Police checking on unpaid bills made a gruesome discovery in a Moscow (search) apartment: the skeletal remains of four family members who apparently died at different times over a period of up to five years, prosecutors said Wednesday.

The bodies of an elderly couple, their daughter and granddaughter were found by a police officer who forced the apartment's door open because maintenance fees were long overdue, city prosecutor's office spokesman Sergei Marchenko (search) said.

Aside from the condition of the bodies, other evidence suggesting that the deaths occurred years ago included a 1997 calendar in the grandfather's room, old ruble notes that are out of circulation and food in the refrigerator dated 2003, Marchenko said.

"Honestly, we couldn't understand whether the smell was coming from the apartment or from our basement," a neighbor told Rossiya (search) television. She said residents of the dilapidated brick building had been pressing state building maintenance officials to do something.

Marchenko identified the dead as Timofei Komarov; his wife, Anna, born in 1914; their daughter, Alla Ivkina, born in 1942; and granddaughter, Anna Ivkina, born in 1971.

Rossiya reported that maintenance and utility bills had gone unpaid for two years and the phone had been shut off before that for nonpayment. The last time neighbors had seen any of the family was in August 2003, the TV station reported.

"They were very withdrawn, we even thought they were members of some kind of cult," neighbor Anna Zayats said in televised comments. "The women wore headscarves ... and we hardly saw the grandfather and grandmother at all."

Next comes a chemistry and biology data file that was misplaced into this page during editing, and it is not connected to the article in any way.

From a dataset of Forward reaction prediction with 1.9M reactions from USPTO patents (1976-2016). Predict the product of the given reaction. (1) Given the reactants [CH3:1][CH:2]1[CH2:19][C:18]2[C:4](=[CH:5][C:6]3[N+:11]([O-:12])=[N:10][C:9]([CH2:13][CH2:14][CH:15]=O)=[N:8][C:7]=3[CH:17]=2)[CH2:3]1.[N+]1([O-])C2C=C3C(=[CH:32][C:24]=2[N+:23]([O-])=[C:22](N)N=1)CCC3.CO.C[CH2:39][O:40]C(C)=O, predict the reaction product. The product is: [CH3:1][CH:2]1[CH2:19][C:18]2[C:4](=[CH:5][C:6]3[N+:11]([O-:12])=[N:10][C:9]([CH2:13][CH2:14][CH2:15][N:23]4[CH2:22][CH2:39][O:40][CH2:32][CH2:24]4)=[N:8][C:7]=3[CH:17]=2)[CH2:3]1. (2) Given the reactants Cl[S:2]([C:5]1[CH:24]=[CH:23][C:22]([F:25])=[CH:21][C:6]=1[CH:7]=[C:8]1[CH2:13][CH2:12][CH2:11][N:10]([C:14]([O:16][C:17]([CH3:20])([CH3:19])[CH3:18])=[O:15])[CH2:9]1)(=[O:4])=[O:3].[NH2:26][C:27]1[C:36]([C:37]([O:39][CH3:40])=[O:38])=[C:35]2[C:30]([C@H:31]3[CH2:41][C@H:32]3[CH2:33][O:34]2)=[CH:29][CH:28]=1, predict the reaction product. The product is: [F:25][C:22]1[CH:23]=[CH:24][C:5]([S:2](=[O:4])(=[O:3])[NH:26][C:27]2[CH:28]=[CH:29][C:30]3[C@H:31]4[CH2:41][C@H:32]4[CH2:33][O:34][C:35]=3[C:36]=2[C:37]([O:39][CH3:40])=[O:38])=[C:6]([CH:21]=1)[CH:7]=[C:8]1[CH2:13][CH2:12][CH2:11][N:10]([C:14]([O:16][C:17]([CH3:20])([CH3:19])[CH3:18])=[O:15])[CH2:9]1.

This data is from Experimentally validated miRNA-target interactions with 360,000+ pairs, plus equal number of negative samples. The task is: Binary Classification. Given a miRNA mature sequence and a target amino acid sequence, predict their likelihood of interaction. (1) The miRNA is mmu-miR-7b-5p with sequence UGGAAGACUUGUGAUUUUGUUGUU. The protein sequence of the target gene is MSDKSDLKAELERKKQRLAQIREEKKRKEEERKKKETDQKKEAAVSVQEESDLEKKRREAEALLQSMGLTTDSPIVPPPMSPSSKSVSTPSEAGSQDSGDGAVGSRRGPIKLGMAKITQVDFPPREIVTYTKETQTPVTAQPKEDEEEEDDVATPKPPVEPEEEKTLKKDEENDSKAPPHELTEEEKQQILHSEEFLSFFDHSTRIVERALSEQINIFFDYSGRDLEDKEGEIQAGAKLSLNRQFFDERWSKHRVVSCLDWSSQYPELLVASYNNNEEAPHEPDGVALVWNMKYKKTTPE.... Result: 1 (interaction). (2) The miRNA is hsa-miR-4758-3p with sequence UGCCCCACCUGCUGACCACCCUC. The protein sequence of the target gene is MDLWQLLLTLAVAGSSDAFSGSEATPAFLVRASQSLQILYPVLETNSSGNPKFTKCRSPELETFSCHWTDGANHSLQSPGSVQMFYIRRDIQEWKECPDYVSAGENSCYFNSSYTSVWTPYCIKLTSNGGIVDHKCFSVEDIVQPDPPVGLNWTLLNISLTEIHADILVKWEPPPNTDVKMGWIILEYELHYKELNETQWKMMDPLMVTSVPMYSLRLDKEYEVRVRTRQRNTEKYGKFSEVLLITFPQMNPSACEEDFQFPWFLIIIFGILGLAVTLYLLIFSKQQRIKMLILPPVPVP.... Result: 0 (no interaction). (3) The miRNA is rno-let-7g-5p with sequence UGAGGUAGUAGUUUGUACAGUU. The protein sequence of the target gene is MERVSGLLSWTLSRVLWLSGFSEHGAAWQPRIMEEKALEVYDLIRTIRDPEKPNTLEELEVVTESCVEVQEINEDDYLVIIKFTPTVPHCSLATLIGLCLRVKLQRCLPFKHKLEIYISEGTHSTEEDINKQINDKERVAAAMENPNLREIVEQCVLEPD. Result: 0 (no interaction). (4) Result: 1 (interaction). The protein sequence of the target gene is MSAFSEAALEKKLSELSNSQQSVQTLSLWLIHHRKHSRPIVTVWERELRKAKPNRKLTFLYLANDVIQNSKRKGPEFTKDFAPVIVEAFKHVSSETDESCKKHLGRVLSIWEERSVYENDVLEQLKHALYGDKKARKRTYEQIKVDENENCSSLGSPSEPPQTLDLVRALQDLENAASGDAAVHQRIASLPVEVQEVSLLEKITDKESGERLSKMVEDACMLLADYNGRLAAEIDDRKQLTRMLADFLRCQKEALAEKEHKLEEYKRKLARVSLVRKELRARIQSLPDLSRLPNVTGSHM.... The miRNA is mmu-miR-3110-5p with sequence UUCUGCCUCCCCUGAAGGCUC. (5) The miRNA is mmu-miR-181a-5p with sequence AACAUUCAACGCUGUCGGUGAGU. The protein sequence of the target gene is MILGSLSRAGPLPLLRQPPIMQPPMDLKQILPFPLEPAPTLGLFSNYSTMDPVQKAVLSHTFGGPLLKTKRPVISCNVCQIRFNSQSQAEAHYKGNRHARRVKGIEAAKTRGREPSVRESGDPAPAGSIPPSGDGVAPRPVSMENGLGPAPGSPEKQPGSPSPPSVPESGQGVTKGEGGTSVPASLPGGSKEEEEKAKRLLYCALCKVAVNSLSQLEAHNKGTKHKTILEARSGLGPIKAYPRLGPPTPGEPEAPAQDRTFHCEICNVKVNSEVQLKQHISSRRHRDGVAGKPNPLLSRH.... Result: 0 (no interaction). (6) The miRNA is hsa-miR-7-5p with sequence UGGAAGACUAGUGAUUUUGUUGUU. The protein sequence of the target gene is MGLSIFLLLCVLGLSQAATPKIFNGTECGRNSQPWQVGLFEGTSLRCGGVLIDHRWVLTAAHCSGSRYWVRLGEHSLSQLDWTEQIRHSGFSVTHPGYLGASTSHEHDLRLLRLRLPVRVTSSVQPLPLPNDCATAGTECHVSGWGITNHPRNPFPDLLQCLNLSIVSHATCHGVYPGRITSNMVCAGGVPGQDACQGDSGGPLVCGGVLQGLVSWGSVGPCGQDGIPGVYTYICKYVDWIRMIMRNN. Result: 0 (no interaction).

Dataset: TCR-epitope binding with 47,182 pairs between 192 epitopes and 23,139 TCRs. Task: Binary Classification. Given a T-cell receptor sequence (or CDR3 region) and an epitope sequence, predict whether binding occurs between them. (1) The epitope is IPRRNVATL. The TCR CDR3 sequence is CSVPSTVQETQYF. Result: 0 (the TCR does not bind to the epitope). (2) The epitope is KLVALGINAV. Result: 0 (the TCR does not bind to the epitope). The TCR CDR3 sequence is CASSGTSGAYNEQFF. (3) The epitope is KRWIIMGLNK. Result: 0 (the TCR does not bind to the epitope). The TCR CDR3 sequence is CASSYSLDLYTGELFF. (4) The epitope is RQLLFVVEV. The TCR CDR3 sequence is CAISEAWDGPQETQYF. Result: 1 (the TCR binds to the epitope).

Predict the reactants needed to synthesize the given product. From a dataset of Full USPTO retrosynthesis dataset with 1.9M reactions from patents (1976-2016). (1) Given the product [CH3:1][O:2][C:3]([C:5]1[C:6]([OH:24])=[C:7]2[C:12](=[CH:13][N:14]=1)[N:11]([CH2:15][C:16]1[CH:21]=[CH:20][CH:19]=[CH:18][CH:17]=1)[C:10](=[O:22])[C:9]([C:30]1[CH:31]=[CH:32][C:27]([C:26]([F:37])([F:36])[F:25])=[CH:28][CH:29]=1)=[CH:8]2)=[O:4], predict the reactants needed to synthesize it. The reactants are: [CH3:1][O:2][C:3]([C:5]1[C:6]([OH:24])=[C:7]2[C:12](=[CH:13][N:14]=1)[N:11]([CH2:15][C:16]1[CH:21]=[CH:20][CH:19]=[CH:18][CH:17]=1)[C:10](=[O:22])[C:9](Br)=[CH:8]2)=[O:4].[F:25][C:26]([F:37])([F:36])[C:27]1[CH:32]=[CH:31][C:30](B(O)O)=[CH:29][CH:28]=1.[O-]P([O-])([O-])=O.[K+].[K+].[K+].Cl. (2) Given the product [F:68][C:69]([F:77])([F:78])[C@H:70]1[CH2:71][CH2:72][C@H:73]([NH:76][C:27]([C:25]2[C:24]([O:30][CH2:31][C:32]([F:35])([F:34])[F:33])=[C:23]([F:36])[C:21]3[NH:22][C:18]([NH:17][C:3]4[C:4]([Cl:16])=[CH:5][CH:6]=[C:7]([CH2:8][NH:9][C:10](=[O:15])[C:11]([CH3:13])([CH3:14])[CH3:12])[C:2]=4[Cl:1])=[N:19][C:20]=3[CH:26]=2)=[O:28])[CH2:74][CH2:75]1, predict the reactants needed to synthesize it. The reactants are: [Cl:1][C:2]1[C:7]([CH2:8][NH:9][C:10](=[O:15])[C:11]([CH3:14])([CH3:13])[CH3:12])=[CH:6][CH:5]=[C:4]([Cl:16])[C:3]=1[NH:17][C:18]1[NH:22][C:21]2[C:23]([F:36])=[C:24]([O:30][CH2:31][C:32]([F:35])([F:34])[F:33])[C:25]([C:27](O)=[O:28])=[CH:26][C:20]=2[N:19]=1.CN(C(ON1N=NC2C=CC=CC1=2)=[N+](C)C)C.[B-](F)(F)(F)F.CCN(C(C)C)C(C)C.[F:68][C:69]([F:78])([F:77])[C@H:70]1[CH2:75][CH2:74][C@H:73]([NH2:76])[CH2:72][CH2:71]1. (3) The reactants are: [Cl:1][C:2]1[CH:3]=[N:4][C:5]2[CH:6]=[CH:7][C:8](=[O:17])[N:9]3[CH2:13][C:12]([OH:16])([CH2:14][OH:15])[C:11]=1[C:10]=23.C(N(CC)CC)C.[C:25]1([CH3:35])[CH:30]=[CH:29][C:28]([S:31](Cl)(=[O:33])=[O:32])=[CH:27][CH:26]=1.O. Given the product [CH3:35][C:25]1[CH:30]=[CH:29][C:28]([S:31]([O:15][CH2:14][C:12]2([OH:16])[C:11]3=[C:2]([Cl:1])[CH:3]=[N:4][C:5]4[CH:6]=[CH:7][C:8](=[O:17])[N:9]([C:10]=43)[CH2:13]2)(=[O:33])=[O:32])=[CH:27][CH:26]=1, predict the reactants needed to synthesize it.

Rossiya broadcast video of what looked like an orderly, modest apartment and showed part of one of the bodies — the torso, upper legs and a swatch of hair — with the rest obscured by a doorway. The body appeared to be a woman and was dressed in a blue shirt and what looked like a simple long skirt.

"The girl was strange, I think she was sick," Zayats said, referring to Anna Ivkina, who was in her 30s. She said that when neighbors didn't see the family for a long time and the apartment's electricity meter was removed, "We thought they'd gone away to a monastery."

The Interfax news agency quoted a law enforcement source as saying a large amount of Orthodox Christian religious literature was in the apartment. Rossiya also showed a cabinet with several icons inside.

But a spokeswoman for the district police, Galina Berezuyeva, said the apartment had no more icons than normal and there was no sign the occupants were religious extremists.